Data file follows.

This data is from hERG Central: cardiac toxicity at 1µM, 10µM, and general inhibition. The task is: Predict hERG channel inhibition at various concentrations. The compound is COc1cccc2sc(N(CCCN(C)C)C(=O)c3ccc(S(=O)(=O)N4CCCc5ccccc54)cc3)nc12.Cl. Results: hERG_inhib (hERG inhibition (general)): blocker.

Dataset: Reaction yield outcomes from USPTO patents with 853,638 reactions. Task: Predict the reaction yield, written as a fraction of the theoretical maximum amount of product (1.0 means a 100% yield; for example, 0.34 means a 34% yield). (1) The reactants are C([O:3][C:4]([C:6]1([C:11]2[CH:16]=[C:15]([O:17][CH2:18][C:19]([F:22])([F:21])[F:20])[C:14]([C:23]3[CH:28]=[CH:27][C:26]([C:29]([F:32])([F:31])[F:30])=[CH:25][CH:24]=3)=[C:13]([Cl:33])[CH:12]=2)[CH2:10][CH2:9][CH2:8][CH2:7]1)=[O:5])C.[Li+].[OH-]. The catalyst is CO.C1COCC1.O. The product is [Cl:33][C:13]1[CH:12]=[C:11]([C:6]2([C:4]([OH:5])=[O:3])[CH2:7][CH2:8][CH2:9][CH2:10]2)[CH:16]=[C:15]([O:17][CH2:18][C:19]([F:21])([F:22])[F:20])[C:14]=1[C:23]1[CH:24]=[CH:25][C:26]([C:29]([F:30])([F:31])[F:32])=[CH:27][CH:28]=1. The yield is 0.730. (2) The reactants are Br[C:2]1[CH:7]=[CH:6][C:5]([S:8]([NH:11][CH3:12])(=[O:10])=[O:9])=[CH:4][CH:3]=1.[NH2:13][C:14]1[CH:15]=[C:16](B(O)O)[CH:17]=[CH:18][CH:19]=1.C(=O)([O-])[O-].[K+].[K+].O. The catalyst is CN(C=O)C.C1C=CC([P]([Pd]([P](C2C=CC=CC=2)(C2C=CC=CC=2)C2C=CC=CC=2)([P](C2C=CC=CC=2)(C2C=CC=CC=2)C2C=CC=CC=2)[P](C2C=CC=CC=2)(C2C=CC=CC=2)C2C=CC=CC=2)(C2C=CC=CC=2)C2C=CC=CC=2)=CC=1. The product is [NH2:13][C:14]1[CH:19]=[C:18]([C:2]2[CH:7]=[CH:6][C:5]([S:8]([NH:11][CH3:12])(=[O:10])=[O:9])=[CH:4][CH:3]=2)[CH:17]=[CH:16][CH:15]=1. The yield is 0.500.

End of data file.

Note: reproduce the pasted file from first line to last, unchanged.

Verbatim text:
This data is from hERG Central: cardiac toxicity at 1µM, 10µM, and general inhibition. The task is: Predict hERG channel inhibition at various concentrations. The compound is COc1cccc2sc(N(CCCN(C)C)C(=O)c3ccc(S(=O)(=O)N4CCCc5ccccc54)cc3)nc12.Cl. Results: hERG_inhib (hERG inhibition (general)): blocker.

Dataset: Reaction yield outcomes from USPTO patents with 853,638 reactions. Task: Predict the reaction yield, written as a fraction of the theoretical maximum amount of product (1.0 means a 100% yield; for example, 0.34 means a 34% yield). (1) The reactants are C([O:3][C:4]([C:6]1([C:11]2[CH:16]=[C:15]([O:17][CH2:18][C:19]([F:22])([F:21])[F:20])[C:14]([C:23]3[CH:28]=[CH:27][C:26]([C:29]([F:32])([F:31])[F:30])=[CH:25][CH:24]=3)=[C:13]([Cl:33])[CH:12]=2)[CH2:10][CH2:9][CH2:8][CH2:7]1)=[O:5])C.[Li+].[OH-]. The catalyst is CO.C1COCC1.O. The product is [Cl:33][C:13]1[CH:12]=[C:11]([C:6]2([C:4]([OH:5])=[O:3])[CH2:7][CH2:8][CH2:9][CH2:10]2)[CH:16]=[C:15]([O:17][CH2:18][C:19]([F:21])([F:22])[F:20])[C:14]=1[C:23]1[CH:24]=[CH:25][C:26]([C:29]([F:30])([F:31])[F:32])=[CH:27][CH:28]=1. The yield is 0.730. (2) The reactants are Br[C:2]1[CH:7]=[CH:6][C:5]([S:8]([NH:11][CH3:12])(=[O:10])=[O:9])=[CH:4][CH:3]=1.[NH2:13][C:14]1[CH:15]=[C:16](B(O)O)[CH:17]=[CH:18][CH:19]=1.C(=O)([O-])[O-].[K+].[K+].O. The catalyst is CN(C=O)C.C1C=CC([P]([Pd]([P](C2C=CC=CC=2)(C2C=CC=CC=2)C2C=CC=CC=2)([P](C2C=CC=CC=2)(C2C=CC=CC=2)C2C=CC=CC=2)[P](C2C=CC=CC=2)(C2C=CC=CC=2)C2C=CC=CC=2)(C2C=CC=CC=2)C2C=CC=CC=2)=CC=1. The product is [NH2:13][C:14]1[CH:19]=[C:18]([C:2]2[CH:7]=[CH:6][C:5]([S:8]([NH:11][CH3:12])(=[O:10])=[O:9])=[CH:4][CH:3]=2)[CH:17]=[CH:16][CH:15]=1. The yield is 0.500.